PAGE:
Gamma (γ) Glutamyl Transpeptidase (GGT), Gamma glutamyl transferase
- The venous blood is needed to prepare the serum.
- The serum is stable for one month at 4 °C.
- The serum can be stored for one year at -20 °C.
- Heparinized samples interfere with various methods.
Purpose of the test (Indications)
- This test is done for liver dysfunction.
- This is also useful to detect alcohol-induced liver cell injury and chronic alcoholics.
- This test can detect the slightest degree of cholestasis.
- GGT is very sensitive to biliary obstruction, cholangitis, and cholecystitis.
- GGT is a good marker for pancreatic cancer, prostatic carcinoma, and liver cell carcinoma.
- GGT level indicates remission and recurrence.
- Keep in mind that value may be low in late pregnancy.
- Drugs that decreased the value are Clofibrate and oral contraceptives.
- Drugs which increased the value are Alcohol, Dilantin, and Phenobarbital.
- GGT is raised in patients who are taking antiepileptic drugs.
- (γ) Glutamyl Transpeptidase is one of many peptidases cleaving terminal peptide bonds of proteins or peptides.
- The C-terminal amino acid must be glutamic.
- Specificity resides in the (γ) Glutamyl portion of the substrate.
- Three different reactions have been attributed to this enzyme:
- Internal transpeptidation.
- External transpeptidation.
- Glutathione is the common substrate of this enzyme in the body.
- This enzyme participates in amino acid transport by transferring the (γ) Glutamyl portion of glutathione to other amino acids, enabling them to cross cell membranes more easily.
- According to concentration, GGT is present in:
- The proximal tubule of the kidney.
- GGT is found in the biliary tree’s epithelial cells and mostly in the interlobular bile ducts and bile ductules. This is the reason that it is susceptible to biliary injury.
- GGT is present in the kidney, pancreas, spleen, heart, intestine, brain, and prostate gland.
- GGT level is higher in the men because of the additional amount due to the prostate.
- The kidney has a maximum amount, but the liver is considered the normal source of serum activity.
- It is found throughout the hepatobiliary system and other tissues.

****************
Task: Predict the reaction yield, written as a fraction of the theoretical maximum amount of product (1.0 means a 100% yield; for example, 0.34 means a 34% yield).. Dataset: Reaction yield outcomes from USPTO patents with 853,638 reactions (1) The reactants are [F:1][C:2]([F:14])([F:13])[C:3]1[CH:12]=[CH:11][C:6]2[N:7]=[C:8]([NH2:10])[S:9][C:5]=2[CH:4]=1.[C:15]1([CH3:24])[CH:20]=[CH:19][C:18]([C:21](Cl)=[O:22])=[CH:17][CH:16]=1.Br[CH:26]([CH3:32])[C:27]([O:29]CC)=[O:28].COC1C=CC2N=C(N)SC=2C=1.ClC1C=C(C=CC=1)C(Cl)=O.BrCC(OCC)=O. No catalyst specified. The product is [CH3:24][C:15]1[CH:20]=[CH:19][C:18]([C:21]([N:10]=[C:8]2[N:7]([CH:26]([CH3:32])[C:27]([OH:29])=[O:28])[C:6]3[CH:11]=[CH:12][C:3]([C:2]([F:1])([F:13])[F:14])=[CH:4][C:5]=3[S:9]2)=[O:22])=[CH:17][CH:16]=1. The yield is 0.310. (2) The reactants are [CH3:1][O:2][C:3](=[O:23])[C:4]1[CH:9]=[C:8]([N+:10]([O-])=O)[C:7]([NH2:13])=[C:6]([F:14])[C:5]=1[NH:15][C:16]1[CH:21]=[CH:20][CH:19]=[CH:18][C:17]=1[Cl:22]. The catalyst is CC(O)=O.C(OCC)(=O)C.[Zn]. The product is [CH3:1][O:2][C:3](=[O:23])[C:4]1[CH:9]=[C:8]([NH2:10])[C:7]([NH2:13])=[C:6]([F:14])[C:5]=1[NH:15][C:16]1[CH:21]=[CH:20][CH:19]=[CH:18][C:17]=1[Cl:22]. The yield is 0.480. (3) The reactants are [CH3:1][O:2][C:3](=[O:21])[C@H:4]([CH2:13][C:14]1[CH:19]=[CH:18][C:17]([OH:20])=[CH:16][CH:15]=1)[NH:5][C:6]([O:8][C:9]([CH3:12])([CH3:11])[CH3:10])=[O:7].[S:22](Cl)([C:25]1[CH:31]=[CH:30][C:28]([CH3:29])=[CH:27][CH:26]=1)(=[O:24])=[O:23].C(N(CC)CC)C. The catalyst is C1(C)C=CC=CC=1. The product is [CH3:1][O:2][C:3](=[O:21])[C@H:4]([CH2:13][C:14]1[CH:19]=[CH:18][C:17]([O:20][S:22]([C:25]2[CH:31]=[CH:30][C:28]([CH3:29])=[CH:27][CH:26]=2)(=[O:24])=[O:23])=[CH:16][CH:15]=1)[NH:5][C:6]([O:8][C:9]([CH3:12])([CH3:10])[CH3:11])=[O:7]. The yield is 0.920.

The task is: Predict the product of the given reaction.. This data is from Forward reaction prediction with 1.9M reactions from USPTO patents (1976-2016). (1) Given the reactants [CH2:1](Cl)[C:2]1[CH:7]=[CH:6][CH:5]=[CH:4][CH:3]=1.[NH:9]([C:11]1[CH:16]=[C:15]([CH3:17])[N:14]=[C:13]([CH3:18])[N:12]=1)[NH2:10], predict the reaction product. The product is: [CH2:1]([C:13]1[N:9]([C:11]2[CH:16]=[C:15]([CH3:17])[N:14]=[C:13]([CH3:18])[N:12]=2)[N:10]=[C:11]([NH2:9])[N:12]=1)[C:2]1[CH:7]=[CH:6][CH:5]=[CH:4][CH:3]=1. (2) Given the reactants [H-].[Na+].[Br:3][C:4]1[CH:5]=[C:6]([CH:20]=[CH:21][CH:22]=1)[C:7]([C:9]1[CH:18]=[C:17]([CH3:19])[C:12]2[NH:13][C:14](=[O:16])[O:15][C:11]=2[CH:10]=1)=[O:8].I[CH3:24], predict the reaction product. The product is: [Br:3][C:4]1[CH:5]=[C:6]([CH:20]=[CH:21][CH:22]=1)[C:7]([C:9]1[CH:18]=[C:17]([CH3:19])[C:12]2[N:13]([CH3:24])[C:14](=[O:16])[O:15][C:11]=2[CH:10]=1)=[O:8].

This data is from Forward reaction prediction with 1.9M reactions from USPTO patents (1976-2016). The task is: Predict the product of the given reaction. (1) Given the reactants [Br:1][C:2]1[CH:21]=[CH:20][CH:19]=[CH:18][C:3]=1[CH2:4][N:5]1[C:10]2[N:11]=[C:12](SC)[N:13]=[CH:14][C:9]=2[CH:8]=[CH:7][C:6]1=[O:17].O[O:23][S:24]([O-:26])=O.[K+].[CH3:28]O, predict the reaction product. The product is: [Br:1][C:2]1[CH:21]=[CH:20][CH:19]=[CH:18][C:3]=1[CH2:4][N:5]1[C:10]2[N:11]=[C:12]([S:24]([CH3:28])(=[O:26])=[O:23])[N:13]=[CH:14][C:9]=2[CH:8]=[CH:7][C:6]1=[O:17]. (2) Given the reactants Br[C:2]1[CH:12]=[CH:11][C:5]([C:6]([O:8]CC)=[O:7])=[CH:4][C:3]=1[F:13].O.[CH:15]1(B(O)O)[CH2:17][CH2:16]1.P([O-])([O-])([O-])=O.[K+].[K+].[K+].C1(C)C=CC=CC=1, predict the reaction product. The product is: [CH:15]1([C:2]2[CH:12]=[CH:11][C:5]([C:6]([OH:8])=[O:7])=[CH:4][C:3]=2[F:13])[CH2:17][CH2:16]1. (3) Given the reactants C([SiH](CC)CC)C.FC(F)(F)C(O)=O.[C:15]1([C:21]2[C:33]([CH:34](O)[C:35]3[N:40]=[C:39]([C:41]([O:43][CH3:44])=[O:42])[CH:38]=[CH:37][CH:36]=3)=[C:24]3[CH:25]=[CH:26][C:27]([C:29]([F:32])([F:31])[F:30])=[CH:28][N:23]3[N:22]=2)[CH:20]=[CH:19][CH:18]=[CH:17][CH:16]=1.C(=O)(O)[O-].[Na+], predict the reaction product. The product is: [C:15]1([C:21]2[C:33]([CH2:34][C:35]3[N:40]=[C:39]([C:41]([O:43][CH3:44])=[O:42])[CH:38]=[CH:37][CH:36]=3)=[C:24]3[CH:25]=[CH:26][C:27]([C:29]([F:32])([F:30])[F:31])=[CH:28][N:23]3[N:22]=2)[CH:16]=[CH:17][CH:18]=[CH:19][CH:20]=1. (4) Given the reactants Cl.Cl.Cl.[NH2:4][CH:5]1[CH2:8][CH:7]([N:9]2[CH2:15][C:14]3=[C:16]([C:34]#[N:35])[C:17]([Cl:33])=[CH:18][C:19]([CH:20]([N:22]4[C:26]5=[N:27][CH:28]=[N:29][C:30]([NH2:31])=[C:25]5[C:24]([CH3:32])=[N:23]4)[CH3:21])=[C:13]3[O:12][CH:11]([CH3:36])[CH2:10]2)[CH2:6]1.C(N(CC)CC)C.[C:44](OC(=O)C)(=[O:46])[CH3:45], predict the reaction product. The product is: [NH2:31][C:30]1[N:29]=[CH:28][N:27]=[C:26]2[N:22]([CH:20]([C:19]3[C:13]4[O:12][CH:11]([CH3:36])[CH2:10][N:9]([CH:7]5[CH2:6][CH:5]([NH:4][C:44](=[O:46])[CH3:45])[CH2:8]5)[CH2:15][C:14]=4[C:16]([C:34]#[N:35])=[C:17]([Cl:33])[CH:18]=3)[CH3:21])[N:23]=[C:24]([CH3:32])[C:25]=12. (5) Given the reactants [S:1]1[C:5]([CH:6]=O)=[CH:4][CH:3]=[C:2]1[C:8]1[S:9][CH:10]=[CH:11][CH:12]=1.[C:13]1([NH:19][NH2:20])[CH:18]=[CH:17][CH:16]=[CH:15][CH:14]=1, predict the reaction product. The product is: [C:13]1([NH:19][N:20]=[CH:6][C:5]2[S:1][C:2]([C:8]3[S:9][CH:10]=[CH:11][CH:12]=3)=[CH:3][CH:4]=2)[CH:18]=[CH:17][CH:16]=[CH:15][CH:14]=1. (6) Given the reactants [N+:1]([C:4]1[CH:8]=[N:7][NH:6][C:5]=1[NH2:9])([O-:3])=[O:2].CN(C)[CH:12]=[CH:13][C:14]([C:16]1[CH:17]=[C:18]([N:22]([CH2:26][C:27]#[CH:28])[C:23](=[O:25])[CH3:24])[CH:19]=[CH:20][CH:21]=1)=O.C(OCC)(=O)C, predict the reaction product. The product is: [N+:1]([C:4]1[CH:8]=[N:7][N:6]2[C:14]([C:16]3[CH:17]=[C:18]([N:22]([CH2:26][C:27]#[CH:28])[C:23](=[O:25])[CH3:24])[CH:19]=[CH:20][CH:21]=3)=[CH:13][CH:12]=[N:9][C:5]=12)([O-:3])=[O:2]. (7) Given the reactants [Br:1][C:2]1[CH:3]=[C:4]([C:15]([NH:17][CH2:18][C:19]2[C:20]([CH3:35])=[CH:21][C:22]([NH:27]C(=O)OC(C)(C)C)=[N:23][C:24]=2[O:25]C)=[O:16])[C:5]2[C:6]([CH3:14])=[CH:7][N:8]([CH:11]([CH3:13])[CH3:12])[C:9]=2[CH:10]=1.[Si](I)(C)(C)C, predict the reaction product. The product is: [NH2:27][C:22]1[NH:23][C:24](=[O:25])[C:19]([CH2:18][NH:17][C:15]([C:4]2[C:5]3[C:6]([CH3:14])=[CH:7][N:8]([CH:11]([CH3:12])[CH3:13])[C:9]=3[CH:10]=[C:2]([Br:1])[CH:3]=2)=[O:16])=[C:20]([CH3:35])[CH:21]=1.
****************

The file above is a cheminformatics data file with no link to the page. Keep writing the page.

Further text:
- GGT is present in the microsomes of the cytoplasm and the cell membrane.
- GGT takes part in the transfer of the amino acid and peptides across the cell membrane.
- The Minimal amount detected in the endothelium of capillaries.
- This test has been useful in detecting a male in nearly-risk drinkers (Not in females).
- This is most applicable as part of an alcoholic screening program.
- It is a more sensitive indicator of liver disease in children than is alkaline phosphatase.
- This is a susceptible test to tell liver cell injury and its correlation with the alkaline phosphatase level.
- GGT is raised in acute myocardial infarction, and the mechanism is not clear.
- If it occurs in the first 7 days, then it may be due to liver insult.
- Otherwise, it is raised usually in 1 to 2 weeks.
- However, its raised level is nonspecific because it is raised in cardiac, pulmonary, pancreatic, renal disorders, diabetes, and alcoholism.
- GGT correlates with alkaline phosphatase in obstructive jaundice, and metastatic infiltrate in the liver.
- In such a case, GGT is more sensitive and specific.
- The overall clinical significance is limited.
- GGT normal with raised alkaline phosphatase indicates skeletal muscle disease.
- GGT raised with alkaline phosphatase indicates hepatobiliary disease.
- Male and female age 45 years and older = 8 to 38 units/L (8 to 38 IU/L)
- Female younger than 45 years = 5 to 27 units/L (5 to 27 IU/L)
- Older people = Slightly higher than the adults
- Newborn = 5 times higher than adults.
- Child = Similar to adult level.
- Male = 7 to 47 U/L.
- Female = 5 to 25 U/L.
- Newborn = 5 times higher than an adult.
- Another reference
- Adult male = up to 55 U/L.
- Adult female = 38 U/L.
- The newborn is 6 to 7 times higher than the adults.
- It is like an adult after 5 to 7 months.
- Another reference
Raised levels are seen in:
- Obstructive liver disease and posthepatic obstruction.
- This may reach 5 to 30 times the normal value.
- Infectious hepatitis where the rise is 2 to 5 times the normal value.
- Liver diseases like cirrhosis, space-occupying lesion.
- The mild increase in the fatty liver.
- Infectious mononucleosis,
- Renal transplant.
- It may be increased in renal failure.
- Diabetes mellitus.
- The increase maybe 5 to 15 times the normal value.
- Myocardial infarction.
- The increase is mild and may occur after the fourth day of infarction and peak reaches in the next 4 days (another reference).
- Alcohol ingestion
- EBV infection in Infectious mononucleosis, cytomegalic viral infection, and Reye syndrome.
- Drugs like Warfarin, Barbiturates, Valproic acid, Dilantin, and alcohol.
The decreased level is seen in:
γ-GT values normal:
- Bone disorder and bone growth.
- Skeletal muscle disease.
- Renal failure.
- GGT is the choice of the enzyme in the case of Alcoholism.
- Very good at monitoring liver disease. Its return to normal in liver disease is an excellent indicator.